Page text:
Fig. 1. Prediction of an earthquake greater than intensity 6 striking Mishima City region within the next 30 years (data taken from J-SHIS)


1.  Seismic Server Racks

  Seismic server racks reduce vibrations inside the racks by synchronizing with the vibrations caused by an earthquake. We selected a product that can reduce seismic vibration to around intensity 5 when an earthquake of around intensity 7 strikes. There are certain disadvantages of seismic racks. They require a larger footprint in order to allow room for the swaying of the racks. They cannot be installed on a level higher than the tenth floor because the swaying of the building adds to the vibration from the earthquake with a resulting total vibration that can exceed the capacity of the seismic isolation device(s). Furthermore, some products have complex mechanisms that require regular maintenance as well as a plan to respond to device failures.
  The server room used by the information center satisfied the above-mentioned limitations, and we decided to implement the seismic server racks that have a built-in seismic isolation unit (Fig.2). As an alternative, there are seismic isolation units that are sold separately from server racks. This allows for the reuse of existing racks. There are also seismic isolation floor plates; these are two thin plates layered together. These types have a simple construction compared with other types, and have the advantage of being easier to install.

Fig. 2. Seismic Server Racks

2.  Intensity and Gal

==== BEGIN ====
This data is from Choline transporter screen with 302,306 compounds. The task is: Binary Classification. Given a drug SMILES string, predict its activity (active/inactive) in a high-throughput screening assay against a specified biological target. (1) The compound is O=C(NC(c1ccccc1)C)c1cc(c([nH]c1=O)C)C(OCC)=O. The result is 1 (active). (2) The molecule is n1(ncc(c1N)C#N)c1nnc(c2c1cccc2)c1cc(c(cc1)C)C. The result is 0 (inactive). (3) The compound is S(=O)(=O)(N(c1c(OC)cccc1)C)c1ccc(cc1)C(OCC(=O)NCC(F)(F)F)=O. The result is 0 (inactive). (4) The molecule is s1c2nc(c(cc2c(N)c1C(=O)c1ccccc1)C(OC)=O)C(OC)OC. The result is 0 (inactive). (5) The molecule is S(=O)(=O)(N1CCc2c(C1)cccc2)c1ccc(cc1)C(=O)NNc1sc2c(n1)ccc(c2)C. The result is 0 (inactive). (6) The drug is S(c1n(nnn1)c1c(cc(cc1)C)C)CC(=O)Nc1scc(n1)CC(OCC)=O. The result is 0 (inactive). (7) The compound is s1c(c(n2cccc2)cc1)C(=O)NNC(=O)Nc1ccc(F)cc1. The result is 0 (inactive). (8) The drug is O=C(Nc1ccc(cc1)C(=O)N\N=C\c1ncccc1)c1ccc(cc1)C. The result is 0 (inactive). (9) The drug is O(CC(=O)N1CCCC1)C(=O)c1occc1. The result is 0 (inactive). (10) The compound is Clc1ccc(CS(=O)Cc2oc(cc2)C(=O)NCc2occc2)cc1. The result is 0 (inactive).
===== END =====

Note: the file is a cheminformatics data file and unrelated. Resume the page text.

Seismic isolation, resistance, and damping mechanisms use Gal, a unit for measuring acceleration and for representing the vibration that those mechanisms can withstand. The use of Gal enables performance to be measured quantitatively. For example, an intensity 5 earthquake equates to between 80 and 250 gal, intensity 6 is about 250–400 gal, and intensity 7 is greater than 400 gal. The Hanshin Awaji Earthquake is often used as a benchmark in product evaluation tests, during which the maximum observed acceleration was 1,818 gal. The seismic server racks implemented at the information center guarantee protection up to this value. As a reference, the Great Eastern Japan earthquake measured 2,933 gal. Intensity 8 equates to 6,000 gal, but it is said that this intensity cannot occur naturally.
  The seismic rack we implemented as a part of our office move can reduce the vibration from an intensity 7 (920 gal) to an intensity 5 (200 gal) earthquake. Because hard disk drives can withstand vibrations up to intensity 5, we believe that our hard disks are safe even if a major earthquake strikes our region.

(Tohru Watanabe)